We’ve all been to THIS conference call… too many times in fact.
While Tripp and Tyler absolutely nail the inherent comedy in the ways we conduct conference calls, let’s take the conversation to the next level. How do we run better conference calls?
Here are a few simple ideas:
1. Set context and get the conversation started BEFORE the meeting. If you leave agenda AND the context AND the initial stages of the conversation to the actual conference call, you are getting off on the wrong foot. Sending around an agenda is required, but it is not enough. You also need to send around a few words on what the context is… not just WHAT the topics will be, but also WHY you are calling the meeting. What are the issues, what is the problem, what is the opportunity… set context. AND, in addition to an agenda and context, it can often help if you start off the conversation with a few initial thoughts, via email perhaps, to get people thinking and allow the group to start the conference call at a higher level.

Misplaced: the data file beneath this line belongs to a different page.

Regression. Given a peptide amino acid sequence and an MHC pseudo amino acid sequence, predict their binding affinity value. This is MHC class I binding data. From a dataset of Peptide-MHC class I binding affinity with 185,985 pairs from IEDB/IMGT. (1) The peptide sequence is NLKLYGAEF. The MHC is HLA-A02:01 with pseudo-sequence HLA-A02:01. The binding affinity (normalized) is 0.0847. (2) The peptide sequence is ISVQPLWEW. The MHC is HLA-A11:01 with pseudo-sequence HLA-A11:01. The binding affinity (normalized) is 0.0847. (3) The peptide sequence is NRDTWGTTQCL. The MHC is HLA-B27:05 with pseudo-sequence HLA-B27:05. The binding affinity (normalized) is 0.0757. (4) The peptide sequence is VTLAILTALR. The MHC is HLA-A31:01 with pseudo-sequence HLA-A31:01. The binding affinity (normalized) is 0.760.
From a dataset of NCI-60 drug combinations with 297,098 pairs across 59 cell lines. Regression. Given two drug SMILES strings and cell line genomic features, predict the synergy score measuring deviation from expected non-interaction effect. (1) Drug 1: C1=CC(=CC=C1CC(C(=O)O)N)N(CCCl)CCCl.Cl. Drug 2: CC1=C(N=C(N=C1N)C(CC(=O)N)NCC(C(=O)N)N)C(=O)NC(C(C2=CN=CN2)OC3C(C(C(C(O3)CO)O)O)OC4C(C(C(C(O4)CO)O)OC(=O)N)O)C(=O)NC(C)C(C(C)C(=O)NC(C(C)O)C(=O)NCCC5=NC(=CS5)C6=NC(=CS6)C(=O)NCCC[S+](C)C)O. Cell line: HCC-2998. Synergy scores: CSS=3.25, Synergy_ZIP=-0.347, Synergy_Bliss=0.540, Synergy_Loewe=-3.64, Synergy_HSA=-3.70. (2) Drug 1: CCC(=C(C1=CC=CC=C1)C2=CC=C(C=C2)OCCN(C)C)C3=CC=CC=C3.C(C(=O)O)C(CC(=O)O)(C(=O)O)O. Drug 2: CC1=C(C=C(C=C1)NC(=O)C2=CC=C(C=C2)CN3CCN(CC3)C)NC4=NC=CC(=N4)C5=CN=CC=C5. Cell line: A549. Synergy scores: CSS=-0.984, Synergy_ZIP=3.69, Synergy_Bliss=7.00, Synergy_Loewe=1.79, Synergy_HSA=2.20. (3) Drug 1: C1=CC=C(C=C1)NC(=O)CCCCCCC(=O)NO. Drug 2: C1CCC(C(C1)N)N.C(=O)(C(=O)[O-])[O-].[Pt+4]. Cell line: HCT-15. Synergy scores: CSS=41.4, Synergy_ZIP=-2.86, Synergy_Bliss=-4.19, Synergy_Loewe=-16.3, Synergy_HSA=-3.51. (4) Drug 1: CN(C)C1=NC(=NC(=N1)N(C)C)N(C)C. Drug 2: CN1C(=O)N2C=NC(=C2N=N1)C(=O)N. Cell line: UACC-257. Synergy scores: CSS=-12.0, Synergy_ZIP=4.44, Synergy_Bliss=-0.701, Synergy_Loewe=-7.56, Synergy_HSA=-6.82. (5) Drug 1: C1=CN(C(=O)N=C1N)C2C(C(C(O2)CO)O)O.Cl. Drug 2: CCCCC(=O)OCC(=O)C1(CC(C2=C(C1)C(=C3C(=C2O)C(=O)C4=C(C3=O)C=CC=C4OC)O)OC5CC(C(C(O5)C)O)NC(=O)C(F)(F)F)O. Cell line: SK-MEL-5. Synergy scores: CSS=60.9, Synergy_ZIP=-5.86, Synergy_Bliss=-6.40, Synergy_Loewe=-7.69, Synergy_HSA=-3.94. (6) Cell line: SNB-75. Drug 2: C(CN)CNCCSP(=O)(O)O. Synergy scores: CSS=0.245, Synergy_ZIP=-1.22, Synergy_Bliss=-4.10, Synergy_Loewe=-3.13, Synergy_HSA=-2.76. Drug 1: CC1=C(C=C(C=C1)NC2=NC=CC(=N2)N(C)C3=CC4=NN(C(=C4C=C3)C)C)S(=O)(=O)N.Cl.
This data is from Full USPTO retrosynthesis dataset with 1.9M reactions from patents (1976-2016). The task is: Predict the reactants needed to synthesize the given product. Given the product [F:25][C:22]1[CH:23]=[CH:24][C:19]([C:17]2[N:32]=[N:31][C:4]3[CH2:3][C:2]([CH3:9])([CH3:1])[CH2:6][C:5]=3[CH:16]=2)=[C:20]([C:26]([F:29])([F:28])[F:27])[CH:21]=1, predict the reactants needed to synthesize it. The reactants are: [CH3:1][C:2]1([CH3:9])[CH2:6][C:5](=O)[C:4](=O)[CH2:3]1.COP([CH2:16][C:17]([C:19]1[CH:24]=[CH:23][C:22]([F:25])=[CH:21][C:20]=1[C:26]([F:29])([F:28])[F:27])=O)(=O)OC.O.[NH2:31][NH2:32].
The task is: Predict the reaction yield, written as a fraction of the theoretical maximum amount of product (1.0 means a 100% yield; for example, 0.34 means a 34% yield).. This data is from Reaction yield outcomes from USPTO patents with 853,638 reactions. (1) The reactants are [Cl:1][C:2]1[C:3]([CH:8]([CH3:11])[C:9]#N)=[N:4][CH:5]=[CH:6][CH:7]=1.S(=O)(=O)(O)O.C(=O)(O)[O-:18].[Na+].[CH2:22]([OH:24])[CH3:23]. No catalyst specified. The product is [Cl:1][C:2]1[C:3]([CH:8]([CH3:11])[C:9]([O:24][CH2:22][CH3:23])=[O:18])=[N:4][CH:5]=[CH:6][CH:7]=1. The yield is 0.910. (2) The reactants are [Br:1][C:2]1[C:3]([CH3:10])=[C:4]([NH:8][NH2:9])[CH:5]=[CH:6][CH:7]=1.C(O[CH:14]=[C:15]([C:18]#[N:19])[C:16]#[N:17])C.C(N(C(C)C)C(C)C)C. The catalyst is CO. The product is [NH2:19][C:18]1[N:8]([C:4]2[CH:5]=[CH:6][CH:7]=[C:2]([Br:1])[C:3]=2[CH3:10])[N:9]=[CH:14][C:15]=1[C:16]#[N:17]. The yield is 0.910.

2. Don’t schedule your call to start right at the top of the hour or on a 15 minute increment. Chances are almost everyone will be coming from something else that ends at the same time, and they will need a few minutes to hit the restroom, walk back to their office, dial into your call. Consider starting your call at 11:05 or 11:10 instead of 11:00. If you give people a few extra moments to sign in on time, then you won’t have that annoyance of late arrivals beeping in as you are trying to start the call.
3. Set some ground rules. Ask people to mute. Ask people to identify themselves when they speak, so everyone knows who is speaking. If you are using meeting software like Webex, use the “raised hand” function, and then moderate, so people are not speaking over one and other.
4. Work hard to engage people on the dialogue. Give people responsibility to lead different parts of the conversation. Plant questions in the audience to get people speaking. Ask specific people for their opinion on different things. It will keep them on their toes and more likely engaged.
5. Keep it short. If you told people it would be an hour, end it after 45 minutes. They will love you for giving them part of their day back.
All joking aside, conference calls can be annoying and if we learn to to do them better, we can add significant efficiency to our day.